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Tipping for yogurt places?

Sorry for creating another tipping board but I have a question. So I was at a yogurt place (a Pinkberry knock-off) and I noticed there was a tip jar and couldn't help but think if I should tip him or not. I mean, he got me samples but it didn't feel like he providing a service that "deserved" a tip. So, what's the etiquette for tipping at these yogurt, ice cream, or gelato type places? Thanks.

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  1. The etiquette is that tips are not the custom (meaning, one cannot be reasonably criticised for failing to tip) for counter service places in the US but that you are free to tip if you wish.

    1. Every deli, coffee, yogurt/ice cream, and pizza shop have jars for tipping now. Sometimes I tip, sometimes I don't, it's mostly at places I'm a regular that I do tip. That includes the Starbucks by my office (the most convenient coffee place) where there is a person that will charge me the "refill" price instead of regular price.

      1 Reply
      1. re: MrsT

        What almost drove me over the edge recently was the tip jar at a self-service yogurt place where all they did was take the money and put the cup in a bag!

      2. " I mean, he got me samples but it didn't feel like he providing a service that "deserved" a tip"

        And what service is it that other servers provide that deserves a tip? Ever had a waiter provide you with samples of entrees?

        Someone goes into a yogurt joint says "A large vanilla" receives it, pays and is 'gone in 60 seconds' as the movie is titled.

        Someone else comes in says "Can I try the vanilla?...Can I try the mocha?... How about a taste of the lime?... I'll have the lime"

        In which instnace did the server provide beyond normal service?

        1 Reply
        1. re: FrankJBN

          Unless it's Bloomingdale's where the lovely older women, who are attentive and friendly and charming, are serving the yogurt -- no, no tip.

        2. I don't tip, but I don't ask for a lot of samples (one at most) or anything else special. Some family/friends will throw their change in the tip cup.

          1. This falls into the jfood no-tip rule of "if he orders at a counter and receives the food while standing at the counter then no tip."

            1 Reply
            1. re: jfood

              I agree, jfood. No tipping at Jason's Deli or the other one (TT can't spell it), or Chipoltle or Freebirds, or anything like that for that matter. Tip jar or no.


            2. Thanks everyone for your replies so far. I usually only ask for samples if it's my first time there and usually I only ask for one. Also, for some reason I'm against throwing my change in the tip jar as it sort of has this "I'm too good for loose change so take it" attitude but I think I'm crazy or something.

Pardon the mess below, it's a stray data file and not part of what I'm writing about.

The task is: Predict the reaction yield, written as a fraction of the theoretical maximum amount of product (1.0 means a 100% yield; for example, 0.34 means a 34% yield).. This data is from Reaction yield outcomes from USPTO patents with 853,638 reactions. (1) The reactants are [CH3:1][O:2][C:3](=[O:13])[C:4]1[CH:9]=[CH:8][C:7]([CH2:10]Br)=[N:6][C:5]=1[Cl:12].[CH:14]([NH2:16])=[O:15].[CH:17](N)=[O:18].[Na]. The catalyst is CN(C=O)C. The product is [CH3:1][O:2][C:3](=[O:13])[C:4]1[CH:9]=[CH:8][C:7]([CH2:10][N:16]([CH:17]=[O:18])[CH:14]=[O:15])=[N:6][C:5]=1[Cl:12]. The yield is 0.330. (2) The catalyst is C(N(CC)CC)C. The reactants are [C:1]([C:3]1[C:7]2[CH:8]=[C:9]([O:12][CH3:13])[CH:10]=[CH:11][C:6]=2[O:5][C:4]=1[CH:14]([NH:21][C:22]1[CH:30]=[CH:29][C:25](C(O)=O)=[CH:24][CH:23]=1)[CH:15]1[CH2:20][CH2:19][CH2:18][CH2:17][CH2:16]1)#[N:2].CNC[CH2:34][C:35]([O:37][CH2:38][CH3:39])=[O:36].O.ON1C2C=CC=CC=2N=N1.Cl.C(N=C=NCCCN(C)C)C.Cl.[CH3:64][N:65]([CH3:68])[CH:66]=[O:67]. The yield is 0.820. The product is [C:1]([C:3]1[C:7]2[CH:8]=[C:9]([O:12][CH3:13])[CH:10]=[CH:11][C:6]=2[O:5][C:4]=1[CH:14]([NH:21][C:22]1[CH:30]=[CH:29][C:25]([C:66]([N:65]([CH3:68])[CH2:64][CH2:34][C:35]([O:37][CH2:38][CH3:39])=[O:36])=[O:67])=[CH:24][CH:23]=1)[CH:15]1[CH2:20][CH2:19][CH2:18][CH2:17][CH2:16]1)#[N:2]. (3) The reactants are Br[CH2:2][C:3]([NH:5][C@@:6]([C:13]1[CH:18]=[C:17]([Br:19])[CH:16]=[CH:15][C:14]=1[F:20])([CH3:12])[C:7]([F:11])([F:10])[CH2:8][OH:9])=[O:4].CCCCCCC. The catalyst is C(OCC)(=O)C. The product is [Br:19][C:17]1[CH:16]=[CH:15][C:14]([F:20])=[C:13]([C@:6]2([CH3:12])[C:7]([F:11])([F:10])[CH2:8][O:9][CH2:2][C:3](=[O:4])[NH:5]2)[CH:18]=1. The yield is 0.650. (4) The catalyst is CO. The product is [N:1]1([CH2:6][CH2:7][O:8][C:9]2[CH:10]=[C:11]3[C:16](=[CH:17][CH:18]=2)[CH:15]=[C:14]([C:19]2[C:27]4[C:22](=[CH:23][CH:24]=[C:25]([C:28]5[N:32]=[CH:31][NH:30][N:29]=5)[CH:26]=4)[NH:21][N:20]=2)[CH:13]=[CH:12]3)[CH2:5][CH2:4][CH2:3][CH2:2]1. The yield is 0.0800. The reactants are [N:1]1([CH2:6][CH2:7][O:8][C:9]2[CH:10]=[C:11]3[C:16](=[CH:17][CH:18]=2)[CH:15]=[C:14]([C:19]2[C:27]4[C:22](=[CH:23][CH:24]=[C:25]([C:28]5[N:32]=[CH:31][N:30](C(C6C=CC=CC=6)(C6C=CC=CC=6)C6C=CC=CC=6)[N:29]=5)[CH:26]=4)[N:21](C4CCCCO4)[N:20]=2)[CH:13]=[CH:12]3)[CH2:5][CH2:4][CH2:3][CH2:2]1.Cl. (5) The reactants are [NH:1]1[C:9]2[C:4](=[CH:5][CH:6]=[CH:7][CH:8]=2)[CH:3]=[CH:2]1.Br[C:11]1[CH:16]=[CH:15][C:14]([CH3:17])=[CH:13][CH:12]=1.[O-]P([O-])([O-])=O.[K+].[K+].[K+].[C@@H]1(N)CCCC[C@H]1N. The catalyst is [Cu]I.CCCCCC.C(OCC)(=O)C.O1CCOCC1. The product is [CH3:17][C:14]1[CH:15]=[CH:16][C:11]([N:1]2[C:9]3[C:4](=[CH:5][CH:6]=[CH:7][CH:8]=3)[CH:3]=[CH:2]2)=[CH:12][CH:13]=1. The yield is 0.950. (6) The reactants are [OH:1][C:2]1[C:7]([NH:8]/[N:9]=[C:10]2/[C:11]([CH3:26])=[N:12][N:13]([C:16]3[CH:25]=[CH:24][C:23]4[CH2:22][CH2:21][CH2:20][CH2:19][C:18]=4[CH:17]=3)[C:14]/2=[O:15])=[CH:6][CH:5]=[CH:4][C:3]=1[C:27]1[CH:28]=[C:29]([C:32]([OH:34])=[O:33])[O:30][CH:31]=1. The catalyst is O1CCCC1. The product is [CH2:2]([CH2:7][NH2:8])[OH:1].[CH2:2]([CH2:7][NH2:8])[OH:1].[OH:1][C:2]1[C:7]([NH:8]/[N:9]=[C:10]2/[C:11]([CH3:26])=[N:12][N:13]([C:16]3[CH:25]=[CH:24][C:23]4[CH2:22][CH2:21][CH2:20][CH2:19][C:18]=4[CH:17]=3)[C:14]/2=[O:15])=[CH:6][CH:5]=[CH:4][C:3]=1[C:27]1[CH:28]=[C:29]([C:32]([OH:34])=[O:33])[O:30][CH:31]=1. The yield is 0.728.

jgg13, are you from NY or something? I think labor laws their are different than in CA as everyone including waiters get paid minimum wage.

              Also, now that the samples thing comes up: what if you have a sample and it's really bad should you buy something or would it be ok to leave without buying anything?

              2 Replies
              1. re: digkv

                it's ok to leave without buying anything, that's why they have samples. Well, actually their logic is the same as any good crack dealer's... the first little bit is free, then once you taste it you'll be willing to pay 5 bucks for a cup and a half of frozen yogurt with gummi bears on it. But it works equally well the other way.

                1. re: digkv

                  I live in MA. Honestly, I don't know if the old adage that servers get paid sub-minimum wage is true or not, but that was how it was explained to me regarding why we tip them.

                  In general, I'm against tipping and just wish that people who desire to get tipped simply got paid more and it was factored into the price of what I'm paying. That being said, I'm *very* against the "tip creep" that's showing up everywhere. Throw in how entitled everyone in our society seems to be, and all of a sudden you're a grinch if you're not tipping the person who stocks the grocery shelves or something.

                  Not just creep with who you tip, but there's also creep in what is a good tip. If the tip is a %age, the absolute number is already rising as normal prices increase. It seems as if these days, 15% is considered a "bad tip", when I was young it was a good one. (I usually go w/ 20 simply because it makes the math easier).

                2. with ANY tip jar, there is no obligation to tip; regulars should tip occasionally and staff that goes above the normal level of service deserves a tip too. A couple of samples isn't tip-worthy, letting you taste everything (as long as it isn't just green tea and regulars) is worth something.